I don’t remember if I was in Japan or in the U.S. when I first had “tofu pops.” These “tofu pops” weren’t some kind of frosty, soy snack, but were small rectangles of grilled tofu slathered with a savory miso sauce and skewered with a popsicle-stick shaped piece of bamboo.
Using my toaster oven instead of a grill, these little pieces of mildly-flavored tofu topped with a thick and pungent miso sauce make a great appetizer or side dish for a Japanese meal. The photo above shows two sauces: the reddish-brown one is barley miso, red miso, and leeks; the yellowish one is citrus-infused white miso. Recipes for preparing the tofu and the citrus-miso sauce are provided below.
Press the Tofu (optional, but recommended)
The photo collage to the left shows one way to press tofu. 1) cut the tofu block in half and place each piece on a cutting board or pan. I use the pans that came with my toaster oven, as the holey roasting pan and baking sheet form a self-contained draining system. 2) Put a knife or wooden spoon under one corner of the pan. 3) place a plastic lid or cutting board on top of the tofu slices. 4) Apply weight to the lid to force water out of the tofu. 5) Wait for one to two hours.
After pressing the tofu, cut the tofu pieces into slices of about 3 cm by 3 cm by 1 cm.
Cook the Tofu
Ideally, the tofu would be grilled before the sauce is applied, but if you don’t have a grill ready, the toaster oven works nicely. Turn the toaster oven to “broil” and cook each side of the tofu for about 5 minutes, until the pieces have a light golden color.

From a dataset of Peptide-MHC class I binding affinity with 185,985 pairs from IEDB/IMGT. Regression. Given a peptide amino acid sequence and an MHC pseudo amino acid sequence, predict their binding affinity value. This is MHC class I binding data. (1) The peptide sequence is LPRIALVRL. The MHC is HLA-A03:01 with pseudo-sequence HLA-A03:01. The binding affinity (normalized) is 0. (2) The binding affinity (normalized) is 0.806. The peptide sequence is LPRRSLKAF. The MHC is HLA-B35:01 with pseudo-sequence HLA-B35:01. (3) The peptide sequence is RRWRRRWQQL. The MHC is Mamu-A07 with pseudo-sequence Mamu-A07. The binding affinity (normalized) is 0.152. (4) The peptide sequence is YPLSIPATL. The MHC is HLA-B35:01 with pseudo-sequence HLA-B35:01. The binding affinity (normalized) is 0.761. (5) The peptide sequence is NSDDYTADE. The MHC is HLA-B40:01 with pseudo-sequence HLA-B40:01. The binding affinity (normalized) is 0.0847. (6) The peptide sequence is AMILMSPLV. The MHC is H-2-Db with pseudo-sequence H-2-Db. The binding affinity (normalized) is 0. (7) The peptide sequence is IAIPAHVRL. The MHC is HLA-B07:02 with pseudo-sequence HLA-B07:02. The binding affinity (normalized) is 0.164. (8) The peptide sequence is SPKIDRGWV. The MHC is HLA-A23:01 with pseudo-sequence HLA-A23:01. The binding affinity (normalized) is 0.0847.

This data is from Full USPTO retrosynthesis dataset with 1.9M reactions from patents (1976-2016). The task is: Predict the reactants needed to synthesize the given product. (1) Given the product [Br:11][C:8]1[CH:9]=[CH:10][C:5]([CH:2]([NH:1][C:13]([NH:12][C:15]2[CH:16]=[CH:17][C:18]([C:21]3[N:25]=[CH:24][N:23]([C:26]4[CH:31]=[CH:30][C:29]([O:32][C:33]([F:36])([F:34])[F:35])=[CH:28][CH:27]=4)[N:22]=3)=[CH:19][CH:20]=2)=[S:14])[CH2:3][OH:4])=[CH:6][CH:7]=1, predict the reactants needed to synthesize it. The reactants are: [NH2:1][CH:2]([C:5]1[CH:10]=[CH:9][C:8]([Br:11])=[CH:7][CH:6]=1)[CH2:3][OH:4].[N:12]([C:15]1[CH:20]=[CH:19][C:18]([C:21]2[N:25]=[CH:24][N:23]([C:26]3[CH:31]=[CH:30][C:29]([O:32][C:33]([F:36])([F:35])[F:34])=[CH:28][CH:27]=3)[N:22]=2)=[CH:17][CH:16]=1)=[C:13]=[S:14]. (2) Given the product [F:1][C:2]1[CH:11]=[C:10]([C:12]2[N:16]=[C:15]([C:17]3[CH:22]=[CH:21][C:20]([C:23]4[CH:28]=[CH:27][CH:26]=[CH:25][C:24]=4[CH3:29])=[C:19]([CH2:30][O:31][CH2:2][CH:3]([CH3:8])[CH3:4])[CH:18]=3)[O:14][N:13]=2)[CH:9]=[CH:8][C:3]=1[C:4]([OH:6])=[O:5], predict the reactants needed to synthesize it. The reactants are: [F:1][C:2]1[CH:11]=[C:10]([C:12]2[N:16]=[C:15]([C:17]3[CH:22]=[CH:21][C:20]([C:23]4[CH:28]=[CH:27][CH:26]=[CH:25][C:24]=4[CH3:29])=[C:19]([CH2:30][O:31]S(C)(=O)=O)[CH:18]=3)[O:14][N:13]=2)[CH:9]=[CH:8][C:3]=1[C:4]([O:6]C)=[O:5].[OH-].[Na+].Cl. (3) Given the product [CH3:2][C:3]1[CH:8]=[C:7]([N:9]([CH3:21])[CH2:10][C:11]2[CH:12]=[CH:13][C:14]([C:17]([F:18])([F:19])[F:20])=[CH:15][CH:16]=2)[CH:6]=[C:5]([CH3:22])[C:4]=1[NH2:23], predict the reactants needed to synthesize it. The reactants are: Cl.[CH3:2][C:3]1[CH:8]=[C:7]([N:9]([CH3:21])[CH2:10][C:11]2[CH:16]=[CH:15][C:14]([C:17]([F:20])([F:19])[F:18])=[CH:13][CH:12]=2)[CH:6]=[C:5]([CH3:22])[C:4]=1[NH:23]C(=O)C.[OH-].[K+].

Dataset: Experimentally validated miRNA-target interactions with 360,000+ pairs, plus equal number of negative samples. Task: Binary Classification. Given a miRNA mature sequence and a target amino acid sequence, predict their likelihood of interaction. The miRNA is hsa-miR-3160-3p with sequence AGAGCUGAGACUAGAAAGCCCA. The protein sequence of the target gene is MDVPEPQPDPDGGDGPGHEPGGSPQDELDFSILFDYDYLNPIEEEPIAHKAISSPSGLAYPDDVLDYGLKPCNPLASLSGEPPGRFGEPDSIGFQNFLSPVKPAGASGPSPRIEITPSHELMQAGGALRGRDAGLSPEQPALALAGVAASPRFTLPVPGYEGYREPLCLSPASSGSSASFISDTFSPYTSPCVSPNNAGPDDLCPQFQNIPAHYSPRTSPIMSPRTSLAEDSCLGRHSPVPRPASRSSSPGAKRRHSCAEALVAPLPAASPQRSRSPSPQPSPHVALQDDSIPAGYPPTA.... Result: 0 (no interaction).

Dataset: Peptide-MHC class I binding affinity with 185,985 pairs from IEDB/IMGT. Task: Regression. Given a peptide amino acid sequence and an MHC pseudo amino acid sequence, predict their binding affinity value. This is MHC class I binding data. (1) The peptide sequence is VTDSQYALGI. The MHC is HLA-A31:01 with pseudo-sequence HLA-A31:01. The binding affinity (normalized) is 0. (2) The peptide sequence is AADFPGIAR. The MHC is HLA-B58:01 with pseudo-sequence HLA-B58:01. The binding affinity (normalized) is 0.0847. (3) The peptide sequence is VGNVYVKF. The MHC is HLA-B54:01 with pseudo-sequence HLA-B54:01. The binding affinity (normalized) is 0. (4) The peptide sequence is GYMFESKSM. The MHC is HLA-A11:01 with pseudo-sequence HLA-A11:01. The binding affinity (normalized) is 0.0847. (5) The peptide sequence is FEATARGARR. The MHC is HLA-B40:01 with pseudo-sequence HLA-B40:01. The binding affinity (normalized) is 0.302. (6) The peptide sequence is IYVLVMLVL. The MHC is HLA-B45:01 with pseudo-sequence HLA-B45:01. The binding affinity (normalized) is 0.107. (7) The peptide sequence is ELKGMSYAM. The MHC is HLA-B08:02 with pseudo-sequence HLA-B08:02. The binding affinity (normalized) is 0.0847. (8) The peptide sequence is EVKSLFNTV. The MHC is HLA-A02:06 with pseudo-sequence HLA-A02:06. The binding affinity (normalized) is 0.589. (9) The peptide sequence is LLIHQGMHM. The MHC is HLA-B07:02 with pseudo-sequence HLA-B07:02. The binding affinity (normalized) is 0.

Apply the Sauce and Broil
The final steps are to apply a dollop of sauce to one side of each piece, then place the pieces under the broiler until the miso sauce is hot, probably a few minutes.
Serve hot or at room temperature.
Adapted from Elizabeth Andoh’s Washoku
3 T. light miso (shiro miso)
1 1/2 T. sake
1 t. mirin
1/2 t. fresh grated lemon zest
Sugar, salt and water, if needed
Place the miso, sake and mirin in a small saucepan. Stir until well mixed. Add half of the lemon zest and stir.
Cook over medium-low heat for a few minutes, stirring continuously, until the sauce has the thickness of ketchup. Take care when stirring, as this thick sauce might bubble and sporadically spurt hot bits of sauce.
Remove from heat and let cool. Adjust the sugar, salt and thickness (using water). Add the remaining lemon zest and stir.
The sauce will keep in a sealed glass jar in the refrigerator for a few weeks.
Indexed under Japan
Technorati tags: Japan : vegetarian : Food
Wow! Those look awesome. I will have to try the Citrus-Miso sauce. Thanks!